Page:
Thursday, July 1, 2010

South Africa: Don't Try to Steal Fifa's Show - Just Deliver

South Africa: Don't Try to Steal Fifa's Show - Just Deliver

Meshack Mabogoane

30 June 2010


Johannesburg — The self-congratulation that has erupted from the regime around its ability to deliver in the World Cup a world-class event, and the fact that this has been framed as an indication of the soundness of SA and presumably the government itself, is all too revealing.

The presence of the "world" in SA, in full view of international media, has been presented as the culmination of the end of isolation, a sign of the country's normalcy, while at the same time feeding heavily into the propaganda of a regime under siege.

While shining in reflected glory and hiding its hideous failures, it conveniently eclipses the legacy of all those who laid the foundations and built the country to such levels. SA has long had the capacity to deliver world-class events - a critical mass of experience and facilities emerged long ago, as evidenced by rugby, cricket and other mega international events more than a decade ago.

The exhilaration reveals anxieties about the widespread and mounting problems due mainly to the regime's misrule, dereliction and ineptitude, which have made the country regress from the African National Congress (ANC)-led contrived pariah status to an ANC-engendered detritus.

It is business unusual, as the regime and society are in shambles. Hence such an event has come as a respite.

A successful event is guaranteed with Fifa, which is a long-established international entity; a lesser performance would have brought accusations of "racism" against Fifa.

Pride and pleasure are natural in hosting such a rare and joyful world spectacular; these are decent and almost obligatory responses. But mostly this country deserves to pride itself on its long-established world-class infrastructure and economy, which made this event possible, and which survived international attempts at destruction then called by those - including sanctimoniously meddling clerics - now hilariously jiving and basking in stolen glory.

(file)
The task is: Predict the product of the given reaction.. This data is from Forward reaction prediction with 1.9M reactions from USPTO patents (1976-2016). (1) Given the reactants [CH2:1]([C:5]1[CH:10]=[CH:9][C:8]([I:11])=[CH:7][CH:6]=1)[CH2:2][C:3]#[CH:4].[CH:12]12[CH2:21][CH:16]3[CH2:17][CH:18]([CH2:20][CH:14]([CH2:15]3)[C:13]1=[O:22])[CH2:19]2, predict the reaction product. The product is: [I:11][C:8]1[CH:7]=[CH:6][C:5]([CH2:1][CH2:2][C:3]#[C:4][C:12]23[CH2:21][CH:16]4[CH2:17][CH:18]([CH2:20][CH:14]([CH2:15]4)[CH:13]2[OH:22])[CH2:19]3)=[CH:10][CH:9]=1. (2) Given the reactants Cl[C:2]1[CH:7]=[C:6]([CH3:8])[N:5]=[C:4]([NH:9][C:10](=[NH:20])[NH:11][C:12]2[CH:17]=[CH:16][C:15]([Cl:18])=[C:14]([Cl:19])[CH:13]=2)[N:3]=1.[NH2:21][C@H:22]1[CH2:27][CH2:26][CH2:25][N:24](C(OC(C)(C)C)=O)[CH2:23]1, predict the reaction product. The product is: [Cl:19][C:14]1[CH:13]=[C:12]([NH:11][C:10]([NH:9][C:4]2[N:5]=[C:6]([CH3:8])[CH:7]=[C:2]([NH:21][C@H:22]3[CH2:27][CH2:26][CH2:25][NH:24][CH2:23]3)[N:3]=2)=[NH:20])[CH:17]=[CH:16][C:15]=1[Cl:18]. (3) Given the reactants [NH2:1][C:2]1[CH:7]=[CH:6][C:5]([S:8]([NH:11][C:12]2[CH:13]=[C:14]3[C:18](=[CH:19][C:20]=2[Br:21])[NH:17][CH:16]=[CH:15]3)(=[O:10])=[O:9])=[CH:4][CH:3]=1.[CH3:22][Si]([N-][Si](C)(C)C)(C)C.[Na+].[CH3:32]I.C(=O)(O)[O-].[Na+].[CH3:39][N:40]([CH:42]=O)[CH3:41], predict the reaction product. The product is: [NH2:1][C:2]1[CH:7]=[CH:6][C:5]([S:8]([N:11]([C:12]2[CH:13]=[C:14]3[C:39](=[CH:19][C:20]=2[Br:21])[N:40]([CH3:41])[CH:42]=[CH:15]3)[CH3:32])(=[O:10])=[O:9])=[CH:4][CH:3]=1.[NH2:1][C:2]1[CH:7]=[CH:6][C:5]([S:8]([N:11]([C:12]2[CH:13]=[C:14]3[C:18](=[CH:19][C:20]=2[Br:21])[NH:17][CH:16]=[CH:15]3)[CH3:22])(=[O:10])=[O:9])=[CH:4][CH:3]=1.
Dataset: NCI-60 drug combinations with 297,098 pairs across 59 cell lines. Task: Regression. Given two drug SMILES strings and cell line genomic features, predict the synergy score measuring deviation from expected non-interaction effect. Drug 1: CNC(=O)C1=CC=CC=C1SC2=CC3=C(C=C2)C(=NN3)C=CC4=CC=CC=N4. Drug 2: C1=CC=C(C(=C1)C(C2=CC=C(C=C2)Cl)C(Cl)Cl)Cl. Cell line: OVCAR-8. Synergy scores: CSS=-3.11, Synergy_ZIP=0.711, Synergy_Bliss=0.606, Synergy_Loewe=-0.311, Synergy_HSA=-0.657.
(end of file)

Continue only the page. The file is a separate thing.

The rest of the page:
Fifa would never have brought its quadrennial jamboree without the full satisfaction that high standards would be met. This necessary wherewithal was the cumulative effect of decades of development made by the past governments, private enterprise, social and sports actors. These had been initiated and piloted solely for national development and benefit - not world entertainment and profit - and built with adequate and self-generated resources, not loans and international handouts.

It is not the magic of Nelson Mandela that enabled SA to host the World Cup . The belief of Sepp Blatter in Madiba's saintliness would not have persuaded the Swiss banks as they accept cheques not creeds, guarantees not goodwill. Fifa was convinced by the bankable prospects made by the mainly apartheid SA, which Fifa barred under political pressure from the very people who have turned the country into a wasteland. The rhetoric about "no normal international sports in an abnormal country" would have been most applicable in currently prostrate SA.

But a government that has failed to provide basic services to an impoverished and angry populace shamelessly proclaims victory and pride. Its propaganda sprang up to seize a scintillating whirlwind and obscure deepening crises spawned by its misrule and malice towards its citizens.

Previously Fifa was plunged into politics largely by the ANC-driven sports boycott campaigns. Now Fifa is dragged in again for political ends. The event has taken on added fantasy with sports invoked to build a damaged society and splintered nation.

The regime is trying to steal the show from Fifa, which is responsible for the lion's share of the tournament's success . Instead, the government should translate this demonstration of delivery into much simpler national deliveries in addition to good governance. These need the political will, moral capacity and practical commitment so evidently lacking in the incumbent leadership. The country is already inured to a regime that has demonstrated negligence, irresponsibility and destruction. Once the soccer tournament is gone, Fifa, like balls and skills, will be needed on political grounds. Current top players have had many yellow cards; it's red ones next.

Mabogoane is a freelance writer.

Hat tip SAS


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